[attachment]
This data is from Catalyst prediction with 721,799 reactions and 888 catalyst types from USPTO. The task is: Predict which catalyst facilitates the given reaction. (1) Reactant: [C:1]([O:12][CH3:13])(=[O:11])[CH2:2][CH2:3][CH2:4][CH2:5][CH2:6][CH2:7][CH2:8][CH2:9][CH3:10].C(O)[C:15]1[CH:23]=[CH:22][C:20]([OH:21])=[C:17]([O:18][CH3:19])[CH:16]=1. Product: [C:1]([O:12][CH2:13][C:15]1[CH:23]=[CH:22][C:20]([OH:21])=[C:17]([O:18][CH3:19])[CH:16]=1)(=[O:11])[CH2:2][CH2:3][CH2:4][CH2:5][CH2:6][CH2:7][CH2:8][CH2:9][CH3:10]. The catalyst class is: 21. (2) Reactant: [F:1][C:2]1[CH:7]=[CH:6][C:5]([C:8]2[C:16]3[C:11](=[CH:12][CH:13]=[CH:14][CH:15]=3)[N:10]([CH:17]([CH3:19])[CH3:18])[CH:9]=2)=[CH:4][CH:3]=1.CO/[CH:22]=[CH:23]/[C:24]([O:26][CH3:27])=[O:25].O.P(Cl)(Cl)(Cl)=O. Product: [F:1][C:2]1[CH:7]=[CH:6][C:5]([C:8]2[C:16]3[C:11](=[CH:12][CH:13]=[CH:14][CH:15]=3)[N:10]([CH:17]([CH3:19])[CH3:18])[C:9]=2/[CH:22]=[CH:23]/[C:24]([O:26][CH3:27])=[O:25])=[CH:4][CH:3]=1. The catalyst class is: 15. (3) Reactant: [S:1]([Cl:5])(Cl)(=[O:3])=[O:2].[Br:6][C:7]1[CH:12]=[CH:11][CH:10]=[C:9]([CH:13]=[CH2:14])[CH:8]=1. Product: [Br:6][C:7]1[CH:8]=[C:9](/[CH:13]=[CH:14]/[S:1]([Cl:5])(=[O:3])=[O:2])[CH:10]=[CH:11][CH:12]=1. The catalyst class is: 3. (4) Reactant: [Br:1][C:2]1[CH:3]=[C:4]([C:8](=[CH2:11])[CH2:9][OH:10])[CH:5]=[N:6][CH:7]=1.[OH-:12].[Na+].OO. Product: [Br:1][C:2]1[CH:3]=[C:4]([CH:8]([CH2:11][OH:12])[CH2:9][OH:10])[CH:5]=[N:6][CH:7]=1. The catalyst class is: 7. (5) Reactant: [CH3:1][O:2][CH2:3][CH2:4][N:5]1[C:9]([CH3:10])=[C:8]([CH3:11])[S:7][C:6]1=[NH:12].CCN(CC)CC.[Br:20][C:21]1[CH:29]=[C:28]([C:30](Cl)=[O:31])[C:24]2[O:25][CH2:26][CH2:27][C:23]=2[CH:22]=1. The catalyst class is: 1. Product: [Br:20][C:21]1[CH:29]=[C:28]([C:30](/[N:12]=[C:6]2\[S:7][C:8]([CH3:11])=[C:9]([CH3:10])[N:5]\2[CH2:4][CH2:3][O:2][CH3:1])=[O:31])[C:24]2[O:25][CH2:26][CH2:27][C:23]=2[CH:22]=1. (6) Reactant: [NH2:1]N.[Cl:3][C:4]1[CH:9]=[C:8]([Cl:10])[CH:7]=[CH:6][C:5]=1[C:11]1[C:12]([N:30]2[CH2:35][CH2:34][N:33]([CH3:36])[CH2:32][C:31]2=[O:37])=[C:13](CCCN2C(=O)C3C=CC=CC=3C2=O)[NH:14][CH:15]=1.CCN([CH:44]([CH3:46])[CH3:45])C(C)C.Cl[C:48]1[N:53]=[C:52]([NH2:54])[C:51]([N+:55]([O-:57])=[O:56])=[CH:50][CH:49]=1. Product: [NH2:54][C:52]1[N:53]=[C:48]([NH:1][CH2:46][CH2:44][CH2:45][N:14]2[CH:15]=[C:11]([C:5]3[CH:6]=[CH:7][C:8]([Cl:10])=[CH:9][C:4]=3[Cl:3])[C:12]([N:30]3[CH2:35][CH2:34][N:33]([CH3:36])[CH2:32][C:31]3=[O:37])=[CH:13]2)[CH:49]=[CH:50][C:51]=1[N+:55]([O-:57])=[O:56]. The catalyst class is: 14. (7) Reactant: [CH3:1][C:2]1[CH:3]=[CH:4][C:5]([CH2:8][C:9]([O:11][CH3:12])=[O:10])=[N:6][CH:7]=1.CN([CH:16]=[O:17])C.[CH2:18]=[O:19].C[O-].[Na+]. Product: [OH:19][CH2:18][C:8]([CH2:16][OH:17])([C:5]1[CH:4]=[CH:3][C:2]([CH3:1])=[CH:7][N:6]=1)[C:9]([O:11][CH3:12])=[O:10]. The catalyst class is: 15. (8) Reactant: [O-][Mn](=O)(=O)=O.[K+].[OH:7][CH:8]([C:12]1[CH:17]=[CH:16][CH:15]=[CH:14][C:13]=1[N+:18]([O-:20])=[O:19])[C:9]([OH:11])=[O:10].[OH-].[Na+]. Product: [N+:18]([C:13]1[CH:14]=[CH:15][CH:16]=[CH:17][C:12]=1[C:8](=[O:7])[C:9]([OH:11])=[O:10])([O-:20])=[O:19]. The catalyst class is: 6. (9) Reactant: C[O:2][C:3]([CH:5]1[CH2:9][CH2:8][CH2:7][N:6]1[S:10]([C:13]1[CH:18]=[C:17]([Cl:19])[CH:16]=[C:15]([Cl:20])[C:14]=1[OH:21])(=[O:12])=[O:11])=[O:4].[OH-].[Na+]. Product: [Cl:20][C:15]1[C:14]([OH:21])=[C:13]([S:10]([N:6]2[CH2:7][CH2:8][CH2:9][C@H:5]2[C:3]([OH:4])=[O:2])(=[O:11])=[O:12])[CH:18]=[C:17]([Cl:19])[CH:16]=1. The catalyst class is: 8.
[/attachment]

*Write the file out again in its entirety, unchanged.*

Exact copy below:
This data is from Catalyst prediction with 721,799 reactions and 888 catalyst types from USPTO. The task is: Predict which catalyst facilitates the given reaction. (1) Reactant: [C:1]([O:12][CH3:13])(=[O:11])[CH2:2][CH2:3][CH2:4][CH2:5][CH2:6][CH2:7][CH2:8][CH2:9][CH3:10].C(O)[C:15]1[CH:23]=[CH:22][C:20]([OH:21])=[C:17]([O:18][CH3:19])[CH:16]=1. Product: [C:1]([O:12][CH2:13][C:15]1[CH:23]=[CH:22][C:20]([OH:21])=[C:17]([O:18][CH3:19])[CH:16]=1)(=[O:11])[CH2:2][CH2:3][CH2:4][CH2:5][CH2:6][CH2:7][CH2:8][CH2:9][CH3:10]. The catalyst class is: 21. (2) Reactant: [F:1][C:2]1[CH:7]=[CH:6][C:5]([C:8]2[C:16]3[C:11](=[CH:12][CH:13]=[CH:14][CH:15]=3)[N:10]([CH:17]([CH3:19])[CH3:18])[CH:9]=2)=[CH:4][CH:3]=1.CO/[CH:22]=[CH:23]/[C:24]([O:26][CH3:27])=[O:25].O.P(Cl)(Cl)(Cl)=O. Product: [F:1][C:2]1[CH:7]=[CH:6][C:5]([C:8]2[C:16]3[C:11](=[CH:12][CH:13]=[CH:14][CH:15]=3)[N:10]([CH:17]([CH3:19])[CH3:18])[C:9]=2/[CH:22]=[CH:23]/[C:24]([O:26][CH3:27])=[O:25])=[CH:4][CH:3]=1. The catalyst class is: 15. (3) Reactant: [S:1]([Cl:5])(Cl)(=[O:3])=[O:2].[Br:6][C:7]1[CH:12]=[CH:11][CH:10]=[C:9]([CH:13]=[CH2:14])[CH:8]=1. Product: [Br:6][C:7]1[CH:8]=[C:9](/[CH:13]=[CH:14]/[S:1]([Cl:5])(=[O:3])=[O:2])[CH:10]=[CH:11][CH:12]=1. The catalyst class is: 3. (4) Reactant: [Br:1][C:2]1[CH:3]=[C:4]([C:8](=[CH2:11])[CH2:9][OH:10])[CH:5]=[N:6][CH:7]=1.[OH-:12].[Na+].OO. Product: [Br:1][C:2]1[CH:3]=[C:4]([CH:8]([CH2:11][OH:12])[CH2:9][OH:10])[CH:5]=[N:6][CH:7]=1. The catalyst class is: 7. (5) Reactant: [CH3:1][O:2][CH2:3][CH2:4][N:5]1[C:9]([CH3:10])=[C:8]([CH3:11])[S:7][C:6]1=[NH:12].CCN(CC)CC.[Br:20][C:21]1[CH:29]=[C:28]([C:30](Cl)=[O:31])[C:24]2[O:25][CH2:26][CH2:27][C:23]=2[CH:22]=1. The catalyst class is: 1. Product: [Br:20][C:21]1[CH:29]=[C:28]([C:30](/[N:12]=[C:6]2\[S:7][C:8]([CH3:11])=[C:9]([CH3:10])[N:5]\2[CH2:4][CH2:3][O:2][CH3:1])=[O:31])[C:24]2[O:25][CH2:26][CH2:27][C:23]=2[CH:22]=1. (6) Reactant: [NH2:1]N.[Cl:3][C:4]1[CH:9]=[C:8]([Cl:10])[CH:7]=[CH:6][C:5]=1[C:11]1[C:12]([N:30]2[CH2:35][CH2:34][N:33]([CH3:36])[CH2:32][C:31]2=[O:37])=[C:13](CCCN2C(=O)C3C=CC=CC=3C2=O)[NH:14][CH:15]=1.CCN([CH:44]([CH3:46])[CH3:45])C(C)C.Cl[C:48]1[N:53]=[C:52]([NH2:54])[C:51]([N+:55]([O-:57])=[O:56])=[CH:50][CH:49]=1. Product: [NH2:54][C:52]1[N:53]=[C:48]([NH:1][CH2:46][CH2:44][CH2:45][N:14]2[CH:15]=[C:11]([C:5]3[CH:6]=[CH:7][C:8]([Cl:10])=[CH:9][C:4]=3[Cl:3])[C:12]([N:30]3[CH2:35][CH2:34][N:33]([CH3:36])[CH2:32][C:31]3=[O:37])=[CH:13]2)[CH:49]=[CH:50][C:51]=1[N+:55]([O-:57])=[O:56]. The catalyst class is: 14. (7) Reactant: [CH3:1][C:2]1[CH:3]=[CH:4][C:5]([CH2:8][C:9]([O:11][CH3:12])=[O:10])=[N:6][CH:7]=1.CN([CH:16]=[O:17])C.[CH2:18]=[O:19].C[O-].[Na+]. Product: [OH:19][CH2:18][C:8]([CH2:16][OH:17])([C:5]1[CH:4]=[CH:3][C:2]([CH3:1])=[CH:7][N:6]=1)[C:9]([O:11][CH3:12])=[O:10]. The catalyst class is: 15. (8) Reactant: [O-][Mn](=O)(=O)=O.[K+].[OH:7][CH:8]([C:12]1[CH:17]=[CH:16][CH:15]=[CH:14][C:13]=1[N+:18]([O-:20])=[O:19])[C:9]([OH:11])=[O:10].[OH-].[Na+]. Product: [N+:18]([C:13]1[CH:14]=[CH:15][CH:16]=[CH:17][C:12]=1[C:8](=[O:7])[C:9]([OH:11])=[O:10])([O-:20])=[O:19]. The catalyst class is: 6. (9) Reactant: C[O:2][C:3]([CH:5]1[CH2:9][CH2:8][CH2:7][N:6]1[S:10]([C:13]1[CH:18]=[C:17]([Cl:19])[CH:16]=[C:15]([Cl:20])[C:14]=1[OH:21])(=[O:12])=[O:11])=[O:4].[OH-].[Na+]. Product: [Cl:20][C:15]1[C:14]([OH:21])=[C:13]([S:10]([N:6]2[CH2:7][CH2:8][CH2:9][C@H:5]2[C:3]([OH:4])=[O:2])(=[O:11])=[O:12])[CH:18]=[C:17]([Cl:19])[CH:16]=1. The catalyst class is: 8.